10/23:

 

10/30:

 

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Review: Secrets of a Charmed Life by Susan Meissner

Posted February 16, 2015 by Lily B in Reviews / 2 Comments

Review:  Secrets of a Charmed Life by Susan MeissnerSecrets of a Charmed Life by Susan Meissner
Series: Stand-alone
Published by NAL on February 3rd 2015
Genres: Historical Fiction
Pages: 386
Format: Paperback
Source: Publisher
Buy on Amazon
Rating: 5 Stars

I received this book for free from Publisher in exchange for an honest review. This does not affect my opinion of the book or the content of my review.


She stood at a crossroads, half-aware that her choice would send her down a path from which there could be no turning back. But instead of two choices, she saw only one—because it was all she really wanted to see…

Current day, Oxford, England. Young American scholar Kendra Van Zant, eager to pursue her vision of a perfect life, interviews Isabel McFarland just when the elderly woman is ready to give up secrets about the war that she has kept for decades...beginning with who she really is. What Kendra receives from Isabel is both a gift and a burden--one that will test her convictions and her heart.
1940s, England. As Hitler wages an unprecedented war against London’s civilian population, one million children are evacuated to foster homes in the rural countryside. But even as fifteen-year-old Emmy Downtree and her much younger sister Julia find refuge in a charming Cotswold cottage, Emmy’s burning ambition to return to the city and apprentice with a fashion designer pits her against Julia’s profound need for her sister’s presence. Acting at cross purposes just as the Luftwaffe rains down its terrible destruction, the sisters are cruelly separated, and their lives are transformed…

The moment I saw that Susan Meissner wrote another book, I knew I had to have it. Last time I read one of her books I fell completely in love with her elegant writing and storytelling and found myself falling in love all over again. She is one of many authors that keep my interest with historical fiction alive and why I keep coming back to this genre over and over again.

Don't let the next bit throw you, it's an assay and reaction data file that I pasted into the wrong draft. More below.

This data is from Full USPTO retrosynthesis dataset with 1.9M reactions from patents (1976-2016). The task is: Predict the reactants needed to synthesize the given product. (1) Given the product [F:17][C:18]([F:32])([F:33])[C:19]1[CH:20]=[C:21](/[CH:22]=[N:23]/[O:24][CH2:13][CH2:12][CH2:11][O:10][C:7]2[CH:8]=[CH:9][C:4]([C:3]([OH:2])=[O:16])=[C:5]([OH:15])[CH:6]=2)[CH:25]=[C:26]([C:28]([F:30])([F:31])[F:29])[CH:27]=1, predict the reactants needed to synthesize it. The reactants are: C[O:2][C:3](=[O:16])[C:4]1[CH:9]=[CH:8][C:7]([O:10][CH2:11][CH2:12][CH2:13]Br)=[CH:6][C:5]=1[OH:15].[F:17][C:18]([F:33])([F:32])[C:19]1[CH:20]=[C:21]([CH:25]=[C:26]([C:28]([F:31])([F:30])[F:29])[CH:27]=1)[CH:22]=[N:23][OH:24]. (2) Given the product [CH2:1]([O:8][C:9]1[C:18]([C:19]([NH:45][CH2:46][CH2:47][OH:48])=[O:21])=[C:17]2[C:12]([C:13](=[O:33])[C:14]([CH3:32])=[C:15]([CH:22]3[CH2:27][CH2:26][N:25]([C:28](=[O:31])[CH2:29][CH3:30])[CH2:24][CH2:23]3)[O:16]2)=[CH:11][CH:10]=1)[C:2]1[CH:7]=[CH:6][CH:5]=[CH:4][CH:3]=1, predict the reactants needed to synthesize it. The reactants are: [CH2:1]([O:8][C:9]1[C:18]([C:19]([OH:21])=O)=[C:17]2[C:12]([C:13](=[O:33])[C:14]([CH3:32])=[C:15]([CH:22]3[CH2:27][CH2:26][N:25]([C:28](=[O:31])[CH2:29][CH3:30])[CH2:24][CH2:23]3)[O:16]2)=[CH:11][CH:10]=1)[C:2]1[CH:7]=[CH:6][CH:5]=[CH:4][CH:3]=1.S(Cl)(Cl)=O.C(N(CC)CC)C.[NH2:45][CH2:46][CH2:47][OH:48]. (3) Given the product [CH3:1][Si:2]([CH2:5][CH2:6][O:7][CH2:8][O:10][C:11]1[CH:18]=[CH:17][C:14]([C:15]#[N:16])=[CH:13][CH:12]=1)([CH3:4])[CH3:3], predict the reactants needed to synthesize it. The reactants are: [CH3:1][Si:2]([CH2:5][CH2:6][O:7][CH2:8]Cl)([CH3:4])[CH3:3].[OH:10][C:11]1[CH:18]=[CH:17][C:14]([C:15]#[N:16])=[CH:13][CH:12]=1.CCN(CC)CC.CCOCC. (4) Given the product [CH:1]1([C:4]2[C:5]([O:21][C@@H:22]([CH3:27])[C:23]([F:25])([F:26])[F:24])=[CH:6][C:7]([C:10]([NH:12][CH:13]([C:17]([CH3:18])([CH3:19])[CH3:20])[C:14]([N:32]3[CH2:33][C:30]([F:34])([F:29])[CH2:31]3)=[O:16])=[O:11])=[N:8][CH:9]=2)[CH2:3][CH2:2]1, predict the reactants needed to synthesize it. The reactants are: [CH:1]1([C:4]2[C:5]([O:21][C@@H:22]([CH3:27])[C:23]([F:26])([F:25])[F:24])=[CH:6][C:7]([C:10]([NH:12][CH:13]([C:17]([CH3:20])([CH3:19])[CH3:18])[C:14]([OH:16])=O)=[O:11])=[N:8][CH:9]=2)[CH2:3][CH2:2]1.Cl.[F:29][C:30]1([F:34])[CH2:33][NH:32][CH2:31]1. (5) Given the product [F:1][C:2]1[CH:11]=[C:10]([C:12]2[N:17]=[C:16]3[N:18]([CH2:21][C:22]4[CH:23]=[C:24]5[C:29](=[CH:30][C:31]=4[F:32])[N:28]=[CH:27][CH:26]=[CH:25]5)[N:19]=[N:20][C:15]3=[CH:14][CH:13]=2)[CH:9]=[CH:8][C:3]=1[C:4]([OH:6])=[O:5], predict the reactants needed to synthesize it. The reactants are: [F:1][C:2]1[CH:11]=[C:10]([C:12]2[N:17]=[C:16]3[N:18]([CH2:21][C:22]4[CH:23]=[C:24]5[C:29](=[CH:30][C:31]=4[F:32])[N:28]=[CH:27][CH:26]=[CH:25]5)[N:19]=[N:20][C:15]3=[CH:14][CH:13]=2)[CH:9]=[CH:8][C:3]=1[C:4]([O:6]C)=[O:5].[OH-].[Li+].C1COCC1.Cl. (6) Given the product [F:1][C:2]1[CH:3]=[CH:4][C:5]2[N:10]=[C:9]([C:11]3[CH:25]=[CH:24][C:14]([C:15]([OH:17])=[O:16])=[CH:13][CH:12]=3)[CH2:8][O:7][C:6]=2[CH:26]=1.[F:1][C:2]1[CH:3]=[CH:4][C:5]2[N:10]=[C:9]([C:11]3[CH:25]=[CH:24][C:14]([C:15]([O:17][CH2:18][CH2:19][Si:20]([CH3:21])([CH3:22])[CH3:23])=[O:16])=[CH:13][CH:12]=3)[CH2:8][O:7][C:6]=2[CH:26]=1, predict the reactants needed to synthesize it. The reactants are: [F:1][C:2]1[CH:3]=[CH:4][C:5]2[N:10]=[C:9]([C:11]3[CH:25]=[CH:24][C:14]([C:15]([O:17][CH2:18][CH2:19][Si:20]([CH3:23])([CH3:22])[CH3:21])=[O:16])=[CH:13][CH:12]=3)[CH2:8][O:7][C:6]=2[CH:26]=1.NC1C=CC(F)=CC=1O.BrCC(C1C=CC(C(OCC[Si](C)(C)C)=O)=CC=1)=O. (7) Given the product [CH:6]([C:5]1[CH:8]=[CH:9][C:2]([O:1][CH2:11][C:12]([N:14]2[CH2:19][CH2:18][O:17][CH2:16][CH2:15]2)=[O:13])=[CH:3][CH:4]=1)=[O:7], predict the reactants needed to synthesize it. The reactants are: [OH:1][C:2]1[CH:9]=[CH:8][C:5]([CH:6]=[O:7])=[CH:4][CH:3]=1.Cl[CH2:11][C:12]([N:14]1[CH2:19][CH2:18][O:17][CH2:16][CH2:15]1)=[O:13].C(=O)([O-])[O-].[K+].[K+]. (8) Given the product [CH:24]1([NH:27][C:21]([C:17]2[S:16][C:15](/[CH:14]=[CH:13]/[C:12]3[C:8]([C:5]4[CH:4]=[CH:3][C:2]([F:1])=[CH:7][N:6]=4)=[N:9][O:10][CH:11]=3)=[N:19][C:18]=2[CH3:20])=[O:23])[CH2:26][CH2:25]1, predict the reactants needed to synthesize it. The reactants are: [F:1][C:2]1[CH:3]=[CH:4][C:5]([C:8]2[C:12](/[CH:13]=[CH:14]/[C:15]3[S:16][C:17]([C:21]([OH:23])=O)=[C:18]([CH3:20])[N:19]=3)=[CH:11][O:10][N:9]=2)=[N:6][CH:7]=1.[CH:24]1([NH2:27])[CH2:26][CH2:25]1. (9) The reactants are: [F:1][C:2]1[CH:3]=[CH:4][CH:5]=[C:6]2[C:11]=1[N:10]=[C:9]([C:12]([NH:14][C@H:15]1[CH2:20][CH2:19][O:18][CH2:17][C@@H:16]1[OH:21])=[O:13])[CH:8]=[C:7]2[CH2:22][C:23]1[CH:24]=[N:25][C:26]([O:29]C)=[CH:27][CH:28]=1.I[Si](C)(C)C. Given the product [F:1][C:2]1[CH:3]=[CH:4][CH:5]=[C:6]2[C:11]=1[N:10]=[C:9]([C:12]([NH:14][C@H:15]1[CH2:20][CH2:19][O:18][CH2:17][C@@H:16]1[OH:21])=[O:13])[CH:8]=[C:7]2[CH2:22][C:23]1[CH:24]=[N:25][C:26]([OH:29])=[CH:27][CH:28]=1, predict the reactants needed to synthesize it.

The story mostly follows a 15-year-old girl Emmy Downtree, her story told by Isabel McFarland when a young scholar comes to interview the elderly woman in hopes of learning some secrets about the war. Emmy has big dreams, and all she really wants is to find love and acceptance from her mother, for her to be proud of Emmy. She loves to draw wedding dresses, so when she get’s a job at a wedding dress shop, it feels like a dream come true. When her boss informs her that she knows a man who is willing to look at Emmy’s brides and could offer her an apprenticeship, Emmy can’t believe her luck. Luck, that unfortunately soon starts to run out. When the war escalates, Emmy’s mother signs both of Emmy and her half-sister Julia to evacuate London and find refuge in the country side. What happens next changes both of the girl’s life forever…

Such an emotional, riveting tale about love, lose, hope and perseverance. I found myself glued to page after page, immersed in the fantastic storytelling by Meissner. Emmy was just a young girl who thought she was doing the right thing, who just wanted to make her dream come true. In turn she watched her entire world crumble into pieces when the blitz hit and she found herself losing everything that has ever been important to her. I don’t want to dig into the story as much as I want to talk about it more with a fear of revealing a little too much. I did find myself irritated by Emmy’s reckless behavior, I found it selfish and one-sided, but I understood that she was just a young girl who was looking to make her mother proud. In hopes that Emmy would never feel like she had ruined her mother’s life, she wanted to show her that she could do something good with hers.

I found myself in tears by the end of the book. Everything that left me with questions midway through did get answered at the end of the book. Luckily there was closure, or else I am not sure how I would have done without it. I wanted to know what became of Emmy and how she coped with the hand that was dealt to her. How she managed to get through with losing so much in so little time. Her tenacity and ambition to make things right were inspiring, so was the fact that she had a hard time giving up. The 15-year-old girl had to grow up fast during the blitz and become a strong and independent woman.

I could have just hugged this book after reading it. Enjoyed it immensely, glad I gave it a shot and hope to see more from Susan Meissner soon.